Permit slant drilling to access 12 trillion cubic feet of natural gas deposits from land-based rigs along the Southern California coast. Build an LNG terminal off the coast in Ventura County to export California’s natural gas to foreign markets. Permit development of the Monterey Shale formation to extract oil and gas.

Permit construction of “generation 3+” nuclear power plants in geologically stable areas of California’s interior. Permit construction of new natural gas power plants.

Housing

Repeal the 2006 “Global Warming Solutions Act” and “Sustainable Communities and Climate Protection Act” of 2008 and make it easy for developers to build homes on the suburban and exurban fringes, instead of just “in-fill” that destroys existing neighborhoods.

Pensions and Infrastructure

Require California’s public employee pension funds to invest a minimum of 10 percent of their assets in infrastructure projects as noted above. They could issue fixed rate bonds or take equity positions in the revenue-producing projects, or a combination of both. This would immediately unlock approximately $80 billion in construction financing to rebuild California’s infrastructure. At the same time, save the pension systems by striking down the “California Rule” that prevents meaningful pension reform.

These reforms would lower the cost of living in California, at the same time as they would create resource abundance and hundreds of thousands of high-paying jobs.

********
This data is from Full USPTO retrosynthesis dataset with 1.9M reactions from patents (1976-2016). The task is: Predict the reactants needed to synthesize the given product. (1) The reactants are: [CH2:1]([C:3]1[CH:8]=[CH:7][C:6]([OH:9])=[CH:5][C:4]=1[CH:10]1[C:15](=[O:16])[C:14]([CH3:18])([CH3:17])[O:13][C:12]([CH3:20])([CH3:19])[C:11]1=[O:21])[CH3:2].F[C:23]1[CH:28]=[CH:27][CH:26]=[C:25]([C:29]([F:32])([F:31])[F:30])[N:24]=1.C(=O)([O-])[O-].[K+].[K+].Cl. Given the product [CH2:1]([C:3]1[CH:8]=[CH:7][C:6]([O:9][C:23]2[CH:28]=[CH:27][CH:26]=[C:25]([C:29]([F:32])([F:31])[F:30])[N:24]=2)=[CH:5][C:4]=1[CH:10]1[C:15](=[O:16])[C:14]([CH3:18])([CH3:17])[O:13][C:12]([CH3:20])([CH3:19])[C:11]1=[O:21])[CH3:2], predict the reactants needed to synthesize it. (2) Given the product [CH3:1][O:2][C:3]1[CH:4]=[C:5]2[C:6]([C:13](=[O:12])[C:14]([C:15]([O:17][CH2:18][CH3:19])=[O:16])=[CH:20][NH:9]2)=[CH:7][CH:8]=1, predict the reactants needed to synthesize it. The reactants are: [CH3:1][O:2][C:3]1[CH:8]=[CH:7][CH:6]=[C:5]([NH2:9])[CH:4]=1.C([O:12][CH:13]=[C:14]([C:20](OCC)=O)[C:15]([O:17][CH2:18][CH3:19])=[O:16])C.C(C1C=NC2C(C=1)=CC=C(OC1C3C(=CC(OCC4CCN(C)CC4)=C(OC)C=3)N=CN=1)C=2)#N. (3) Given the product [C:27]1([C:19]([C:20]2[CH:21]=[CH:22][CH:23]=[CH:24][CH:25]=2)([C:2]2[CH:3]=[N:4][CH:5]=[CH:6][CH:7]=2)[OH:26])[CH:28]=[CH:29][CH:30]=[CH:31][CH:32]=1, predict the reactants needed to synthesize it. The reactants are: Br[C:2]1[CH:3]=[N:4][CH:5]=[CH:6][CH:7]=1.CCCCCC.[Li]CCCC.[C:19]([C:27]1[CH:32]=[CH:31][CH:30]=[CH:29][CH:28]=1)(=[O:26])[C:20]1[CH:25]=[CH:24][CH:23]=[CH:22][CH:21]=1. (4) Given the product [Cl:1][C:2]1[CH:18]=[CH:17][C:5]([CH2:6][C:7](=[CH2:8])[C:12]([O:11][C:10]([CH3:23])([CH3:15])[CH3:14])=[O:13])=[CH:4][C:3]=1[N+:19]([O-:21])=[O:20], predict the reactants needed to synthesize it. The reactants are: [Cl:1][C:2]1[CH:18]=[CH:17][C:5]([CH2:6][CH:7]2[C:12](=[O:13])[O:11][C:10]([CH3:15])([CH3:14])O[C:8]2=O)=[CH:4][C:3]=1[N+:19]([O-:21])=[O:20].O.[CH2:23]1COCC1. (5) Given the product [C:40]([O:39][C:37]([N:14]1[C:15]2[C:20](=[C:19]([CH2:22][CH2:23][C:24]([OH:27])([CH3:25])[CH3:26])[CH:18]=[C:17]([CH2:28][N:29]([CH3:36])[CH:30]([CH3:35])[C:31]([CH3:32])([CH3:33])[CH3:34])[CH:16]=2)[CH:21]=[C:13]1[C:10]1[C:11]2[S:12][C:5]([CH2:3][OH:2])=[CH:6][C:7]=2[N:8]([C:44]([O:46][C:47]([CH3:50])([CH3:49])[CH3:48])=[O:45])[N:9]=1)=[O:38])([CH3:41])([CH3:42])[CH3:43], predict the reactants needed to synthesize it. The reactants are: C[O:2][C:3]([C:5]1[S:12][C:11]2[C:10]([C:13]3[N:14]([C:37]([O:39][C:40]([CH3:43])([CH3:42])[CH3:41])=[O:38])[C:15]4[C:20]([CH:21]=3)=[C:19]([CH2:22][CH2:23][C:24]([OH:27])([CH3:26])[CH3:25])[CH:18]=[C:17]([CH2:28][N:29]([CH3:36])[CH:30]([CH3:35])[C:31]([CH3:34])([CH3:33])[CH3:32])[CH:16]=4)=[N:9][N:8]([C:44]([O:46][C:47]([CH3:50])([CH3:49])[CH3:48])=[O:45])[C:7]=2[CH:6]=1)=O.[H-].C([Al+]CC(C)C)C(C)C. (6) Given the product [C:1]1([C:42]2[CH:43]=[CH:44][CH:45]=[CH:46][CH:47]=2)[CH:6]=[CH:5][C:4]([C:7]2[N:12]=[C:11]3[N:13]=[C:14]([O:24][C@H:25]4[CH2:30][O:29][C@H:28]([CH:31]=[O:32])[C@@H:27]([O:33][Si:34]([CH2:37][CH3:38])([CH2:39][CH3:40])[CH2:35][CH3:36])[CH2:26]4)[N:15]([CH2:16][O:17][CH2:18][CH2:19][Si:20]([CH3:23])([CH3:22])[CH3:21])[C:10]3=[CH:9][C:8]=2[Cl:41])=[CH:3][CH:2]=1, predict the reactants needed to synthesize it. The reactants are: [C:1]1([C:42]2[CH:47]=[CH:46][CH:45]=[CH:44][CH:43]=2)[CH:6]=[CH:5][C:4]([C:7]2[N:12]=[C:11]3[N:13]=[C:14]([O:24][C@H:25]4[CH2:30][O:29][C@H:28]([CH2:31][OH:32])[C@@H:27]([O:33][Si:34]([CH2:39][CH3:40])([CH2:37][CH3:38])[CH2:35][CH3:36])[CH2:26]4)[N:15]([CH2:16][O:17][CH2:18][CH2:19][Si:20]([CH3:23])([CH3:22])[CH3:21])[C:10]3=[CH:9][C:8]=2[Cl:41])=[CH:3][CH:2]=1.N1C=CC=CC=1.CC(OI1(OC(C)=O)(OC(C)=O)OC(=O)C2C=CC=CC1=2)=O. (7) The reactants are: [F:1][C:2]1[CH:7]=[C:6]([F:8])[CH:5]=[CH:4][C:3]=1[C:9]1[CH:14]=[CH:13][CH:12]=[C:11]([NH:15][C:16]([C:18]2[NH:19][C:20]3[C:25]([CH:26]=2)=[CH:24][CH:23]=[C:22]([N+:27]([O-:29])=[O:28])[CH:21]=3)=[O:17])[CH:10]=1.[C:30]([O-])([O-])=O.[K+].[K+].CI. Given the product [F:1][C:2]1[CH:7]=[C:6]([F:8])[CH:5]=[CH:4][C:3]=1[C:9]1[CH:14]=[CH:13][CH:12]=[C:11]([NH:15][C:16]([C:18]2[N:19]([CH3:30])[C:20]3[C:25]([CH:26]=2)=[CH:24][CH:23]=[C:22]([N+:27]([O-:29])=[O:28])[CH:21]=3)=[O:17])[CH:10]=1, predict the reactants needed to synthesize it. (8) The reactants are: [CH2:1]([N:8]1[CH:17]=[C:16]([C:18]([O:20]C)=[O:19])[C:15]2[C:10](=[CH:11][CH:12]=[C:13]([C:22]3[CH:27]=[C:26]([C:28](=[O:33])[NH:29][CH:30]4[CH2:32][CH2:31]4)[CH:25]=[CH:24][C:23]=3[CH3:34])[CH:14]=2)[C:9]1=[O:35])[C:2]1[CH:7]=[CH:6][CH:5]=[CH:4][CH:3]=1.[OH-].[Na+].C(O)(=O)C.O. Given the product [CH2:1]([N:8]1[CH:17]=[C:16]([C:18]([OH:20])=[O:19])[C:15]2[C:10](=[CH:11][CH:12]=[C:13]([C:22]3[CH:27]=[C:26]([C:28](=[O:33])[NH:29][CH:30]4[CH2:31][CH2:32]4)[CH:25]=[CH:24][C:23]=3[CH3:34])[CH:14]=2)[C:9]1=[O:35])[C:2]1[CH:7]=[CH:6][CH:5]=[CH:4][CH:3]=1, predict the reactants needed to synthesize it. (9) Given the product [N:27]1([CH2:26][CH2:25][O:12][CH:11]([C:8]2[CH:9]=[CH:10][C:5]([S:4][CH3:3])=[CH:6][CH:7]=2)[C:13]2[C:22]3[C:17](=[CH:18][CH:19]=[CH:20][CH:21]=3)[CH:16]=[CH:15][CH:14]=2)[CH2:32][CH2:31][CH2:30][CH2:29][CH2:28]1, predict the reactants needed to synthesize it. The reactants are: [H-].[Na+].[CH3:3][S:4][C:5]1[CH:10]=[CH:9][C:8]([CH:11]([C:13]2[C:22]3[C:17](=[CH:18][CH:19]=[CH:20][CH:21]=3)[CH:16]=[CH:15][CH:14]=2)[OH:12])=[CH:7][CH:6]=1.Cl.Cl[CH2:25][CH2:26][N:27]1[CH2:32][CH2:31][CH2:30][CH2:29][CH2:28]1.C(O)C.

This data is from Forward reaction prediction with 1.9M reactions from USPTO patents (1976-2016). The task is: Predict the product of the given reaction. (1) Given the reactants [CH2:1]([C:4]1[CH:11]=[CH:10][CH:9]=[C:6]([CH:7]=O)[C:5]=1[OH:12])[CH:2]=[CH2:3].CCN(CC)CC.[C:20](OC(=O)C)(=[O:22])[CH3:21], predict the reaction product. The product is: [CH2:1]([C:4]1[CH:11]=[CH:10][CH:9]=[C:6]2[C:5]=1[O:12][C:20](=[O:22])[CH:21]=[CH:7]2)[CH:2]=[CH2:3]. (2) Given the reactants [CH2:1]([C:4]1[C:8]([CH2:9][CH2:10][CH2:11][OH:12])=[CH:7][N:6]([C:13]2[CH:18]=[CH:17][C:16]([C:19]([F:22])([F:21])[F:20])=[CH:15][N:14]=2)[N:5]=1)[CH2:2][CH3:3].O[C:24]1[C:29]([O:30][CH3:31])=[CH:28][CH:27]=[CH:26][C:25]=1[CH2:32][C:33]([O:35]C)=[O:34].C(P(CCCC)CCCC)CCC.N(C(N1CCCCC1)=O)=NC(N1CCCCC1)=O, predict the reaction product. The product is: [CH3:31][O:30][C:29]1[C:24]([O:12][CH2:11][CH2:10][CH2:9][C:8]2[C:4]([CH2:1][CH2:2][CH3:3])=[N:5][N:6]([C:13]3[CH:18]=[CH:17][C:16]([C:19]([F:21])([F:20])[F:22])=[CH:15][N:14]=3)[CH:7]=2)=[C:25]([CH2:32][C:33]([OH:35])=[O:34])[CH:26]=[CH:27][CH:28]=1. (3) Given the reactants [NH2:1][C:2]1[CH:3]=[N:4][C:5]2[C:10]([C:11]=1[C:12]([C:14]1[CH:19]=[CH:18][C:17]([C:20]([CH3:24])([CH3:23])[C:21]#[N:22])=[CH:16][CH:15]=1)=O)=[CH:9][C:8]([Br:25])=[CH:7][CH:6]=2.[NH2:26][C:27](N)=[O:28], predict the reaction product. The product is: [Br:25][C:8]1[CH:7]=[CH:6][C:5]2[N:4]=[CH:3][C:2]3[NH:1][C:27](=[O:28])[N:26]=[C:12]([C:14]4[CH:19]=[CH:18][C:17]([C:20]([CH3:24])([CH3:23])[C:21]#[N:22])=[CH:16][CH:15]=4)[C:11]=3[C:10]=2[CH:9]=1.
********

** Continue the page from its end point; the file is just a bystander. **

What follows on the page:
Why Republicans Are the Most Qualified to Rescue California

Once you’ve debunked the narrative that Republicans are racists, it is easier for voters, regardless of their ethnicity, to see their virtues. To a startling degree, California’s Republican legislators typically come from business backgrounds, whereas most Democratic legislators come from a government agency or a nonprofit background.

In 2016, an analysis of the biographies of California’s state legislators showed that 69 percent of Republican legislators came from a business background, 19 percent of them had some business and some government or nonprofit experience, and only 11 percent of them came exclusively from a government or nonprofit background. By contrast, only 6 percent of Democrats came from a business background, only 18 percent of them came from a mixed business and government or nonprofit background, while a whopping 76 percent of them came exclusively from a government or nonprofit background. One can draw profound conclusions from this unambiguous data.

In business, competence is emphasized; in government, personal connections are everything. In business, the objective is to competitively build and run productive companies; in government, to control, coerce, and redistribute. To work in business one must study engineering or finance and accounting. To work in government, one may study sociology or earn a major in any number of social justice-oriented “studies.”

What is the result of California’s Democratic lawmakers, in overwhelming numbers, lacking any experience in business? A state where financial realism is eclipsed by confrontational, utopian fantasy. A state where self-righteousness and self-deception are the currency of governance, instead of factual analysis and hard choices. A state where the infectious optimism that defines and is a prerequisite for business leadership is absent from a dismal capital.